Aquafaba: How to Make It and What To Do With It
What is Aquafaba?
When experimenting in the kitchen – whether out of necessity or curiosity – it’s always fascinating to discover new replacement ingredients. Applesauce and mashed bananas can be a low-fat stand-in for butter when baking your favorite muffins. Greek yogurt can take the place of sour cream (or vice-versa), and honey is a golden substitute for white sugar. But perhaps the most unexpected replacement ingredient is aquafaba. It’s simply the liquid left behind after cooking garbanzo beans (aka chickpeas). It whips up into the fluffiest, most perfect meringue you’ve ever seen this side of an egg white.
That’s right – the thick, slightly murky water you cooked your garbanzo beans in last time you made hummus (or the last time you cooked any beans from scratch) is actually a highly successful egg replacement – particularly for egg whites – allowing you to make perfectly light and fluffy macarons, lemon meringue pie, mousse, homemade ice cream, marshmallow cream, frostings and even frothy cocktails, all without egg whites. You can also use aquafaba to make egg-free mayonnaise, flavored aiolis, meatloaf and so much more.
Aquafaba isn’t just for vegans – it’s deliciously economical for everyone.
Even if you’re not interested in giving up eggs, it’s fun to save money with aquafaba! Keep your egg stash for omelets and use the bean-water that you’d normally toss down the drain to create your favorite baked goods, desserts and more. A combination of the Latin word for water (“aqua”) and bean (“faba”), aquafaba went viral in 2015 thanks to the tinkering of Goose Wohlt, a systems engineer from Indiana. While trying to create a vegan meringue, Wohlt ditched the stringy vegan egg replacement he’d bought at the store and tried whipping up bean liquid instead. A wizard-like moment quickly unfolded in perfectly stiff peaks: “Moments later, out of this goopy product, a pillowy, dense foam arose, exactly like you might expect from egg whites,” writes Wohlt in the introduction to Aquafaba: Sweet and Savory Vegan Recipes Made Egg-Free with the Magic of Bean Water.
It’s goopy. It’s thick. It makes the perfect meringue.
The meringues made with aquafaba were practically identical to those made with egg whites – and head and shoulders above those made with commercially available vegan egg replacements. Wohlt shared his story on Facebook with a vegan baking group, and the rest is legume-water history. Home kitchen trial-and-error with aquafaba took off across social media for vegans, those with egg or dairy allergies and anyone curious about the culinary properties that makes something so improbable, work so well.
Five years later, there’s still not a great understanding of why aquafaba is so effective as an egg-white substitute. A study launched in 2018 by the National Institute for Health notes that, “The solution has recently been shown to produce stable foams and emulsions, and can act as a thickener [but] as aquafaba is both new and being developed by an Internet-based community little is known of its composition or properties.”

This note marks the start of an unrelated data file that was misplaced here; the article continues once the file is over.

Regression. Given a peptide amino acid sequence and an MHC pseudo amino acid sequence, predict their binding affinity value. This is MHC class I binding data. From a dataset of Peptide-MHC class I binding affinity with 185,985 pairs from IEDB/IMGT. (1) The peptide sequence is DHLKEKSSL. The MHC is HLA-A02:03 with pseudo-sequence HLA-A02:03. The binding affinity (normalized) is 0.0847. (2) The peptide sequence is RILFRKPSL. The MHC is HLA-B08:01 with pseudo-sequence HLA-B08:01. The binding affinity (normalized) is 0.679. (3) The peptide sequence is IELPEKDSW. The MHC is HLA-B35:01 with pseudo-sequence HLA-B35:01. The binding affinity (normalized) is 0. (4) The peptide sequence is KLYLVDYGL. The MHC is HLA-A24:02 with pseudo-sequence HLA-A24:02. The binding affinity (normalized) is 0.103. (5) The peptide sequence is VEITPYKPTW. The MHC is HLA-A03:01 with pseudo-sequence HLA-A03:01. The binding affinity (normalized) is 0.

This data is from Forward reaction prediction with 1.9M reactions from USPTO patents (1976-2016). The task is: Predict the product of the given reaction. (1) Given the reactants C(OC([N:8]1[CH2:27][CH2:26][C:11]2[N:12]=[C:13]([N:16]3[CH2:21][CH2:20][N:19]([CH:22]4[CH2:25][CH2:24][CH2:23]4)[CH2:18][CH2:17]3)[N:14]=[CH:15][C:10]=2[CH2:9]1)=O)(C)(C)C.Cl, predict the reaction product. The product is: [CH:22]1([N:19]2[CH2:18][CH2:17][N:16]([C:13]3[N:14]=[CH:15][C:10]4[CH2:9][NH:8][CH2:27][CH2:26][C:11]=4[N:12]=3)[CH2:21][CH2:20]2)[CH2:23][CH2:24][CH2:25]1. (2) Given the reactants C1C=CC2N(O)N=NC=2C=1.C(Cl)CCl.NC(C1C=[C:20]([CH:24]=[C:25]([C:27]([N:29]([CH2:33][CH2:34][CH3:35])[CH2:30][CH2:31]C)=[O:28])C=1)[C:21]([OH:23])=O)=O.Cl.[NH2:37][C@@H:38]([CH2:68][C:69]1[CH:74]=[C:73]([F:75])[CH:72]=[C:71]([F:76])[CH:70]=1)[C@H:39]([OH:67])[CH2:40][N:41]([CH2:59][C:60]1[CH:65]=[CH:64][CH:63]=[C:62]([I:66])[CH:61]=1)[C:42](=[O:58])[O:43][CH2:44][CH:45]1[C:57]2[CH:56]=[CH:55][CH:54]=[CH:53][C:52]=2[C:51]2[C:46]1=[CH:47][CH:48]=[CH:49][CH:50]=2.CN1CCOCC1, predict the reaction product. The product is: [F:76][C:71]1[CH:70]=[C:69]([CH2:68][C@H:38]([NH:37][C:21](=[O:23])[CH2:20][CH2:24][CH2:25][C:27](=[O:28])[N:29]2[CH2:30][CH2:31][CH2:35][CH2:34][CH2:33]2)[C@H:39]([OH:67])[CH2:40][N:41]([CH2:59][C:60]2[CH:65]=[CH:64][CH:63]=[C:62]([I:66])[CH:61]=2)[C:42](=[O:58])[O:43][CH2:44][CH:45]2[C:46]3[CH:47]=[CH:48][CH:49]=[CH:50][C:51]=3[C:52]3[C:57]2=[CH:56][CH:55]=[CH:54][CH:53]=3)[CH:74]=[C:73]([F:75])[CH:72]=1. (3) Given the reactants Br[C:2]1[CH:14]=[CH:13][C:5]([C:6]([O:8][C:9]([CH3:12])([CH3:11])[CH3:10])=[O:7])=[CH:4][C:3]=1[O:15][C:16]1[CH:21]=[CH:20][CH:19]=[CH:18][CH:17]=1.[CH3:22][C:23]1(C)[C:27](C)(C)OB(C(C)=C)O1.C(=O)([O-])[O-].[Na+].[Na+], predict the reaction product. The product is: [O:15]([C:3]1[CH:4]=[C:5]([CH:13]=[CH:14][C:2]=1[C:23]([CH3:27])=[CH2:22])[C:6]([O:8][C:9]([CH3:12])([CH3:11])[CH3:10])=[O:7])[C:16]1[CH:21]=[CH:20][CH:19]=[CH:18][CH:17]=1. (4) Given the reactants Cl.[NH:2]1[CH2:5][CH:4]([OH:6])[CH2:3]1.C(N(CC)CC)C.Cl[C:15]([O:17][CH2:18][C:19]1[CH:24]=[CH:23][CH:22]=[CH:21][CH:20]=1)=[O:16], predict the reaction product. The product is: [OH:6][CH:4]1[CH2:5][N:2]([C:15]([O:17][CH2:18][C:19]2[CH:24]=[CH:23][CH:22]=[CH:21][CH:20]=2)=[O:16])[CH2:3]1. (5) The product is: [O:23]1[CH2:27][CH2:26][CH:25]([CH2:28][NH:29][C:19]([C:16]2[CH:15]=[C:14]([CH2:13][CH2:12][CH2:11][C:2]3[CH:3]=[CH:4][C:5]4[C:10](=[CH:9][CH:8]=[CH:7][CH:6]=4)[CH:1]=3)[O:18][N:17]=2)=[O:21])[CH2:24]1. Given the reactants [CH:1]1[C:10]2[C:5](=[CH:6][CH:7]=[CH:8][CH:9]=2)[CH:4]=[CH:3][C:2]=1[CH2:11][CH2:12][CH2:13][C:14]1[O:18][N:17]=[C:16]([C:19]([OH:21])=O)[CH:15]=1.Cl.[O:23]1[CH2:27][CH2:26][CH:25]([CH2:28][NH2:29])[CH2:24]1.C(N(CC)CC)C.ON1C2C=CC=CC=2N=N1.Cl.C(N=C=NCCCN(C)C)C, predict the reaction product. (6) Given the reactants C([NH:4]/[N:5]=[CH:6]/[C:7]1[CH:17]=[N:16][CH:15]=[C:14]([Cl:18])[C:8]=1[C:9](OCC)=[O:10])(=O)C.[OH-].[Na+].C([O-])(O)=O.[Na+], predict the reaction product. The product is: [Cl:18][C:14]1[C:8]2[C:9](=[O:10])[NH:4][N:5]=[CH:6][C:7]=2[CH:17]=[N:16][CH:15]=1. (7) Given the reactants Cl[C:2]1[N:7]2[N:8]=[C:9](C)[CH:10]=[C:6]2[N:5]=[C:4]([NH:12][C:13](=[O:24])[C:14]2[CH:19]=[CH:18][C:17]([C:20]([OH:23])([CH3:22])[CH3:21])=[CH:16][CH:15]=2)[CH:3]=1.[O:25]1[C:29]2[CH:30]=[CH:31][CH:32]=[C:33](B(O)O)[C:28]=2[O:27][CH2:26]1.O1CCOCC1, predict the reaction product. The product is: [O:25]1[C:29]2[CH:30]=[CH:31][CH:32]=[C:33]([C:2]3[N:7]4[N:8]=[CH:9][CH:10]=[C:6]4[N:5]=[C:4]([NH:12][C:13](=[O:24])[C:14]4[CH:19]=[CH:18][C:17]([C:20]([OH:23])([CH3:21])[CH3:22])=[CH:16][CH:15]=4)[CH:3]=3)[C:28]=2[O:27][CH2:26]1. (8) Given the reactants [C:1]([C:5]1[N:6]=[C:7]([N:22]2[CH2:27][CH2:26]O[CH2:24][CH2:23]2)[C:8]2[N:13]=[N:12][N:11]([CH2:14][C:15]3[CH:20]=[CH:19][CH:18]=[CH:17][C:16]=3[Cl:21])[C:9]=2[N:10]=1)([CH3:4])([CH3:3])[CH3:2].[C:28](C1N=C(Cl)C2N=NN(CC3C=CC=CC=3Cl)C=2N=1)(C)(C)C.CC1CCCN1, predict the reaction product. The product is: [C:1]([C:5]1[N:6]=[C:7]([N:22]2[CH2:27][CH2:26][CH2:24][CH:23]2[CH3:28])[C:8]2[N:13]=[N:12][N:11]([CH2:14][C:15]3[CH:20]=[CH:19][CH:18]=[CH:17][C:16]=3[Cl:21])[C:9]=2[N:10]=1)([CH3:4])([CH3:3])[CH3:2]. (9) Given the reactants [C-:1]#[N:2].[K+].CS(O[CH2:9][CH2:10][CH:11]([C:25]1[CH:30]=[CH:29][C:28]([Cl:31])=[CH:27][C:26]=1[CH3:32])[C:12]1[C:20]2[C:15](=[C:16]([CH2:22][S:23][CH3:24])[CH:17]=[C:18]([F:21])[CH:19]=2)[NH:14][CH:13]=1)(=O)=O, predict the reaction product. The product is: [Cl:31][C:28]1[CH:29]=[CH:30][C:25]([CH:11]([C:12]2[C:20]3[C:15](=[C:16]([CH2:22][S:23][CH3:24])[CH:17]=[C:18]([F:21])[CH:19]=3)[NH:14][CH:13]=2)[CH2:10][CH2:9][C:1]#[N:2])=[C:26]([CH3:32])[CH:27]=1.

Aquafaba lovers share their tips and tricks.
One thing’s for sure, though: the grassroots efforts of online aquafaba lovers have led to plenty of best practices, tips and tricks. For starters, the viscosity (read: thickness or stickiness) of aquafaba from cooked, dried garbanzo beans is far higher and more consistent than that of the aquafaba from a can of beans, meaning that a little bit of extra time spent soaking and cooking down dried beans will mean a world of difference in your final, aquafaba-based recipes. What’s more, canned beans often have plenty of preservatives added in, like sodium, which renders the aquafaba less healthy. And if you’re looking to go extra nutrient-rich with your aquafaba, using dried beans allows for the addition of a type of Japanese seaweed called Kombu, which has been proven to help the bean liquid properly set up while adding additional magnesium to the final product – a real win-win.
Aquafaba basics – plus our very own recipes.
Aquafaba can technically refer to the liquid from any kind of cooked beans – black beans, lima beans, you name it – but beginners usually stick with the more neutral flavor and lighter color of garbanzo bean water. When cooking the dried garbanzos, a general ratio of bean-to-water is two cups of beans and six cups of water, which will typically yield about 2 to 2 1/2 cups of aquafaba. The liquid will store in the fridge for up to a week (and freeze for up to a month), but keep in mind that the chemical properties of aquafaba mean it’s very susceptible to oil – which will break it down and render it useless – so using an oil-free, squeaky-clean stainless steel bowl or mason jar is the best bet for storage.
After separating out your aquafaba, it’s time for the fun part: putting it to the test. There will certainly be plenty of “learning curve” moments along the way with such a novel product, but whether whipping it up into fluffy cookies with a little help from cream of tartar and sugar, or watching it emulsify into creamy mayonnaise and salad dressings, your kitchen will soon start to feel like a science laboratory. “There is no denying that aquafaba is a revolutionary discovery,” writes Zsu Denver in her book, Aquafaba: Sweet and Savory Vegan Recipes. “This must be what Jack was talking about when he bought those magic beans; it has just taken us some time to uncover this truly magical application of the humble legume.”
Magic beans? Try our recipes for yourself: